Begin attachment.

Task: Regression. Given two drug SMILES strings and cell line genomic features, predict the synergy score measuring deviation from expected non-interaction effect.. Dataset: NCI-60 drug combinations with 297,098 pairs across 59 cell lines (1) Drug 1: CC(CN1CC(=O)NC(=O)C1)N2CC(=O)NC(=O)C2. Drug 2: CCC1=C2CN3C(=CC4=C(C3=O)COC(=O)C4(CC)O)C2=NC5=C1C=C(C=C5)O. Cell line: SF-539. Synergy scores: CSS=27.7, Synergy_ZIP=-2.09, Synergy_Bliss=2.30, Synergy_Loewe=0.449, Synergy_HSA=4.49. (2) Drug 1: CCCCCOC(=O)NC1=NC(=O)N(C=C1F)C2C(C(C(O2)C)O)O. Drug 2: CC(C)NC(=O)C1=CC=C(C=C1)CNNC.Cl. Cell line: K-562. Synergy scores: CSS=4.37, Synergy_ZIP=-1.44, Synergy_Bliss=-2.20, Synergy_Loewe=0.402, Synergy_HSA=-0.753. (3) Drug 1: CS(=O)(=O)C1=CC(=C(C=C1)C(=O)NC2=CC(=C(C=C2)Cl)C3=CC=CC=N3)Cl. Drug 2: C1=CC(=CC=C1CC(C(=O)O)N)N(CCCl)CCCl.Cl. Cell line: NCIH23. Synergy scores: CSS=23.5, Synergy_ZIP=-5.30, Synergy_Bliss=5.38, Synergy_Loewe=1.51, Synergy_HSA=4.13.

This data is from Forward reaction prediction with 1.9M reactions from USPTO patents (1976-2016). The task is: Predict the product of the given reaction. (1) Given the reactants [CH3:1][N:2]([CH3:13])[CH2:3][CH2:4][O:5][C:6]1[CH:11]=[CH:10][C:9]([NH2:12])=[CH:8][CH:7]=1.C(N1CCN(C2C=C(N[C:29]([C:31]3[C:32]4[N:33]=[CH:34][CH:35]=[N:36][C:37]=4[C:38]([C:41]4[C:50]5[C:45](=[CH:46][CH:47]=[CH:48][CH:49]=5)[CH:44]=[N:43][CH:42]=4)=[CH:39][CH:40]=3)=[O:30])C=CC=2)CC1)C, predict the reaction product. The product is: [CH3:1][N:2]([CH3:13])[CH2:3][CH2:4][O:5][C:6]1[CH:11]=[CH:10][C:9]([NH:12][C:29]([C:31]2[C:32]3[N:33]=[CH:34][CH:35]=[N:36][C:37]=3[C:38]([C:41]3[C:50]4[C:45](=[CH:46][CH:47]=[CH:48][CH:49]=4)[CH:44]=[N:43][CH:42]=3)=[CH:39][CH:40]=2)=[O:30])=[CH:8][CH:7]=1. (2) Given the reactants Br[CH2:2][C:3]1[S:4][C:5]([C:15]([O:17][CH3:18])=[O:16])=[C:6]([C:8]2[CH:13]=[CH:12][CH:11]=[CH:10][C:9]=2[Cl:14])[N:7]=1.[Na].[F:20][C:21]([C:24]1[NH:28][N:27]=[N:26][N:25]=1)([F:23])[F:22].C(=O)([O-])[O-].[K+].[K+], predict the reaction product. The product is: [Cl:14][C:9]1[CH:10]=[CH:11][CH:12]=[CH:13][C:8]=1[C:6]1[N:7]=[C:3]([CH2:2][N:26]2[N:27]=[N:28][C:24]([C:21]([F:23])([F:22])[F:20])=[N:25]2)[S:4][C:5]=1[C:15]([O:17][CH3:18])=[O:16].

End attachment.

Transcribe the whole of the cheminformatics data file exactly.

Task: Regression. Given two drug SMILES strings and cell line genomic features, predict the synergy score measuring deviation from expected non-interaction effect.. Dataset: NCI-60 drug combinations with 297,098 pairs across 59 cell lines (1) Drug 1: CC(CN1CC(=O)NC(=O)C1)N2CC(=O)NC(=O)C2. Drug 2: CCC1=C2CN3C(=CC4=C(C3=O)COC(=O)C4(CC)O)C2=NC5=C1C=C(C=C5)O. Cell line: SF-539. Synergy scores: CSS=27.7, Synergy_ZIP=-2.09, Synergy_Bliss=2.30, Synergy_Loewe=0.449, Synergy_HSA=4.49. (2) Drug 1: CCCCCOC(=O)NC1=NC(=O)N(C=C1F)C2C(C(C(O2)C)O)O. Drug 2: CC(C)NC(=O)C1=CC=C(C=C1)CNNC.Cl. Cell line: K-562. Synergy scores: CSS=4.37, Synergy_ZIP=-1.44, Synergy_Bliss=-2.20, Synergy_Loewe=0.402, Synergy_HSA=-0.753. (3) Drug 1: CS(=O)(=O)C1=CC(=C(C=C1)C(=O)NC2=CC(=C(C=C2)Cl)C3=CC=CC=N3)Cl. Drug 2: C1=CC(=CC=C1CC(C(=O)O)N)N(CCCl)CCCl.Cl. Cell line: NCIH23. Synergy scores: CSS=23.5, Synergy_ZIP=-5.30, Synergy_Bliss=5.38, Synergy_Loewe=1.51, Synergy_HSA=4.13.

This data is from Forward reaction prediction with 1.9M reactions from USPTO patents (1976-2016). The task is: Predict the product of the given reaction. (1) Given the reactants [CH3:1][N:2]([CH3:13])[CH2:3][CH2:4][O:5][C:6]1[CH:11]=[CH:10][C:9]([NH2:12])=[CH:8][CH:7]=1.C(N1CCN(C2C=C(N[C:29]([C:31]3[C:32]4[N:33]=[CH:34][CH:35]=[N:36][C:37]=4[C:38]([C:41]4[C:50]5[C:45](=[CH:46][CH:47]=[CH:48][CH:49]=5)[CH:44]=[N:43][CH:42]=4)=[CH:39][CH:40]=3)=[O:30])C=CC=2)CC1)C, predict the reaction product. The product is: [CH3:1][N:2]([CH3:13])[CH2:3][CH2:4][O:5][C:6]1[CH:11]=[CH:10][C:9]([NH:12][C:29]([C:31]2[C:32]3[N:33]=[CH:34][CH:35]=[N:36][C:37]=3[C:38]([C:41]3[C:50]4[C:45](=[CH:46][CH:47]=[CH:48][CH:49]=4)[CH:44]=[N:43][CH:42]=3)=[CH:39][CH:40]=2)=[O:30])=[CH:8][CH:7]=1. (2) Given the reactants Br[CH2:2][C:3]1[S:4][C:5]([C:15]([O:17][CH3:18])=[O:16])=[C:6]([C:8]2[CH:13]=[CH:12][CH:11]=[CH:10][C:9]=2[Cl:14])[N:7]=1.[Na].[F:20][C:21]([C:24]1[NH:28][N:27]=[N:26][N:25]=1)([F:23])[F:22].C(=O)([O-])[O-].[K+].[K+], predict the reaction product. The product is: [Cl:14][C:9]1[CH:10]=[CH:11][CH:12]=[CH:13][C:8]=1[C:6]1[N:7]=[C:3]([CH2:2][N:26]2[N:27]=[N:28][C:24]([C:21]([F:23])([F:22])[F:20])=[N:25]2)[S:4][C:5]=1[C:15]([O:17][CH3:18])=[O:16].